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Revisiting Corruption

12 Mar 2012

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A Plague of Gadflies by Paul Emema, Visual Press, 2011



By Yinka Olatunbosun


To the making of books on corruption, there is no end. Much has been said about this societal misnomer but more people still have more things to say about the growing facets of its hydra-headed nature.

One of such persons who found a literary podium to stand in order to vocalise the truth about the sad state of the Nigerian political structure is Paul Emema.

His podium, A Plague of Gadflies, is a lucidly written satirical play that articulates facts of history as a lash on corrupt governmental structures. Using an oil-rich fictitious community in Isoko as its setting, the playwright examines the deep-seated corrupt practices in political appointments, the sheer disregard for rule of law and due process.

Emema, who transposes his television drama skills in the likes of Behind the Clouds, Supple Blues and I need to Know to stagecraft, likens corruption to a plague of gadflies which is hard to exterminate using hand slapping method.

Though the playwright at the book presentation did mention that the storyline was completed in 1993, against the backdrop of the prevailing tyrannical military rule, the reader today will undoubtedly encounter contemporary issues that invariably makes the play less relevance to the Nigeria of the last millennium and more relevant to the make-belief democratic rule of the day.

For instance, the clampdown on protesters in various parts of the country during the Occupy Nigeria protests in January 2012 is a likely mental picture formed when villagers in the play were being silence by the use of force. In the play, the Royal Blood constitutes a cabal in Ovrode headed by the authoritarian traditional ruler, Ovie Gideon Ogbighe Okumagba.

The villagers in a collective effort stage a violent protest against the corruption in governance by setting ablaze the houses of the corrupt Ovrode Chiefs of the Royal Blood and capturing their wives and children.

In Act One Scene IV, Ogbighe, also referred to as The Night Fox, ordered the killing of protesters on sight:

OGBIGHE: Yes, Edokpe.
(Turns to his army Chief Commander)
This very moment! I command you. Turn your guns on the villagers- all of them. You have the blessing of the gods of your land. Kill until the last of them begs for forgiveness.

COMMANDER: (salutes, standing to attention)
As the Night Fox commands. ( barks to his soldiers) Order!

OGBIGHE: And, take these two to my prison.
(points at Ovredeyen and his daughter)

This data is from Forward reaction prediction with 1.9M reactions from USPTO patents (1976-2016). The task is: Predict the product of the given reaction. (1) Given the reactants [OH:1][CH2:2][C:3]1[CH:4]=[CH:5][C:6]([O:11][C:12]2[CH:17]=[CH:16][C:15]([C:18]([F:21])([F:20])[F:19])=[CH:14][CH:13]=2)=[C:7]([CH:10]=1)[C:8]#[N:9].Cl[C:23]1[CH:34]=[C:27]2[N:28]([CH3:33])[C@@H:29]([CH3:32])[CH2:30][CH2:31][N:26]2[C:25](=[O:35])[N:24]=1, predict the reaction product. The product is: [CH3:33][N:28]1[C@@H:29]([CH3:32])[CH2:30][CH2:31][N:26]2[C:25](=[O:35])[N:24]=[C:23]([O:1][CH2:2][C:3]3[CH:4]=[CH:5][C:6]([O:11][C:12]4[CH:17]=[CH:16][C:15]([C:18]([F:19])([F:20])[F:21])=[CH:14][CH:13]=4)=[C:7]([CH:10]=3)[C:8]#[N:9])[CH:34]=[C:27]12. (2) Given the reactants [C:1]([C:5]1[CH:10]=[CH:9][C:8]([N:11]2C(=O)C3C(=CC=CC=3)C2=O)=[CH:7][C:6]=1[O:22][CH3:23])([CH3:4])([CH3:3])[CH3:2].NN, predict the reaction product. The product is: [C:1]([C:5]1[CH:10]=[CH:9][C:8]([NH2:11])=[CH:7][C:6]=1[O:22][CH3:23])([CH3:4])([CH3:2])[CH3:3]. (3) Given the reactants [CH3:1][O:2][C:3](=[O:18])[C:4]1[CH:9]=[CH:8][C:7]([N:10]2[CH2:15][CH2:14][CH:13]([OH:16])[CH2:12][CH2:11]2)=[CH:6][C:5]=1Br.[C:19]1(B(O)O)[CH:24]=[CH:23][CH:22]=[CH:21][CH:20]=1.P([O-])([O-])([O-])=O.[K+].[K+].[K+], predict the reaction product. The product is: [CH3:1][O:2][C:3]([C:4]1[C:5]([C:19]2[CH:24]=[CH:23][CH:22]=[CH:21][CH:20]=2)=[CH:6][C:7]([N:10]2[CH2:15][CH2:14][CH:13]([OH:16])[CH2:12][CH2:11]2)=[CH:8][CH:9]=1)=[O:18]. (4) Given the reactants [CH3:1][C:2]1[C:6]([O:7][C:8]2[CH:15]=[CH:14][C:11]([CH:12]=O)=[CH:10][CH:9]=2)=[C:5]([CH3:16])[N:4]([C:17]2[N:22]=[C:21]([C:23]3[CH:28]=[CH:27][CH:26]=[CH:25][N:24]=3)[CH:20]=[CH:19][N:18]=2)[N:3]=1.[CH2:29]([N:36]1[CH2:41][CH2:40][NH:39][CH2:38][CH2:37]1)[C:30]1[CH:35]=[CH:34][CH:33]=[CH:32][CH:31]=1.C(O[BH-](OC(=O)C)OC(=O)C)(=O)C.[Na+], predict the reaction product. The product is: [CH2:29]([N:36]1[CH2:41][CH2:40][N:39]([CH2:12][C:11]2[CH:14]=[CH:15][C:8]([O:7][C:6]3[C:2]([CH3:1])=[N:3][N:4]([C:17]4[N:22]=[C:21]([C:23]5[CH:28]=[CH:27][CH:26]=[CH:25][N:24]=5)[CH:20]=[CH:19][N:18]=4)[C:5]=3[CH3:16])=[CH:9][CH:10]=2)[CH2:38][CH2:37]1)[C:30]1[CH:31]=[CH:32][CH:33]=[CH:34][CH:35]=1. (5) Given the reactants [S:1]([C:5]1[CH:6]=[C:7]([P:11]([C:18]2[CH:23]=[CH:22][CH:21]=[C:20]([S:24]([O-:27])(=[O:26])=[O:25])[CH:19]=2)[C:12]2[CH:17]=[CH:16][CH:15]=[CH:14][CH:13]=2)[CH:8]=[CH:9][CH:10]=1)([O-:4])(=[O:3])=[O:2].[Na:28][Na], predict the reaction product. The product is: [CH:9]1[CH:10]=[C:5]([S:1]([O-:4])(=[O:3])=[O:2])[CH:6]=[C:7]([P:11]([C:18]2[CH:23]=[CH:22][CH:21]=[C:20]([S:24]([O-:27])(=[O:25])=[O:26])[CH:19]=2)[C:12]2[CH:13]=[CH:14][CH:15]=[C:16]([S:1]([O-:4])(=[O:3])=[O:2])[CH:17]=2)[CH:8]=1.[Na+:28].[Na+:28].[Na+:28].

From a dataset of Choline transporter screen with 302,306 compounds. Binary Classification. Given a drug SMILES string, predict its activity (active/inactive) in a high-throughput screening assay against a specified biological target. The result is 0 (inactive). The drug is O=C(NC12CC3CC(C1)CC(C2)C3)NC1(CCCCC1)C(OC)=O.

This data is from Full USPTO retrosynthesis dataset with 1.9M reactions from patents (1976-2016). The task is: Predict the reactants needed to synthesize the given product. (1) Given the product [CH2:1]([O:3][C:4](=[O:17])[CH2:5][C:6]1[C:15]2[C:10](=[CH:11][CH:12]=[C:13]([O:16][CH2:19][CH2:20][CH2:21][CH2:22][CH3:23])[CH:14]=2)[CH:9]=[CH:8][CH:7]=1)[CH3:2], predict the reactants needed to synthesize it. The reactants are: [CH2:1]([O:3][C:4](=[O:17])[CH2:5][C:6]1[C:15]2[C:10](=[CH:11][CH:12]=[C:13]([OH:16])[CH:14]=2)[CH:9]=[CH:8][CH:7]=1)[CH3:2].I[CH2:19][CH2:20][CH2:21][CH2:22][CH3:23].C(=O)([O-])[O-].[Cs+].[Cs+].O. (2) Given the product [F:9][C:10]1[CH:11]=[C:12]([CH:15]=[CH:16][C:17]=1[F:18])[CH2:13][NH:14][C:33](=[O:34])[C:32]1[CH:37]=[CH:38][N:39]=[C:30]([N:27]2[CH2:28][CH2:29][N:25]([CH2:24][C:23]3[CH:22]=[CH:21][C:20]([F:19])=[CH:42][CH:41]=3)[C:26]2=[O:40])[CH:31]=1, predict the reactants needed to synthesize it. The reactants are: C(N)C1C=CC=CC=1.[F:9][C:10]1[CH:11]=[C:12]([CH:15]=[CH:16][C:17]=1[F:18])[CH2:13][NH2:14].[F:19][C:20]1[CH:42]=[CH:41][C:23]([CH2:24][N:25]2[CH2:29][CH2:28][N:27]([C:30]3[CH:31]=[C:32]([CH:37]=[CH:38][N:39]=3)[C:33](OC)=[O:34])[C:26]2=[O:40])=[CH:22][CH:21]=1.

No food, no water!
(his army is already carrying out his orders)

SAMSON: (looks at Ochonogo)
The battle line is drawn. After you.

The play described by Lloyd Beever during its presentation as ‘an eloquent piece of literature’ also exposes the inhumane practices of oil spillage, gas flaring and other unethical oil well exploration at the Niger Delta region.

The most out-spoken of the freedom fighters, Samson co-ordinated the villagers in a calculated effort of opening their eyes to the injustice that coloured the activities of foreignoil companies who work on the Niger-Delta soil solely for economic gain   in

Act One Scene Three:

SAMSON: We have no more farmlands and our rivers bleed of grease. What the family of the Royal Blood want us to believe is that the white foreigners have been digging our land and rivers in search of their missing gods. (Laughter and murmurs). It’s all lies. Who ever heard of white man’s gods before?

OKUGBE: Our ancestors forbid and curse them.

SAMSON: Our hunters have given up hunting because the fire of the foreigners has driven our animals into neighboring forests. They call it gas!
(chuckles)
They say it’s the name of one of their gods.
(the crowd roars with laughter)

OKUGBE: Bloody liars.

SAMSON: Painfully, the Night Fox and his men support these evil deeds; because money exchanges hands daily.

The language in the play is mostly characterised by the use of proverbs. Ogbighe expresses a mastery of these in his responses to enquiries made by his subjects.
Samson, the opposition leader Tapping from the elements of culture in the geographical region, a barren wife to Isaiah Akpojaro, Esther marries another woman, Awele for her husband for the purpose of procreation.

However, the play pans the socio-temporal world view of the traditional African setting that condemns a childless marriage and the continued union of childless couples.

Terming it as an off-shoot of western influence, the villagers mock Isaiah of the Royal blood for adhering to his personal principles while his wife is constantly singled out as the villagers’ object of a spate of mockery.

The 118-page drama is multi-scenery, opening with a scene at the river where Esther finds a wife for her husband. Songs, drums and dances constitute the other dramatic embellishments that heighten the mood of the drama.

The playwright had suggested at the book presentation in Lagos on March 1 that the play may not necessarily pose a challenge for theatre directors in spite of the play’s attention to details.

He, however, noted that the play was essentially written to be read, digested and applied in tackling the national crises issues raised.

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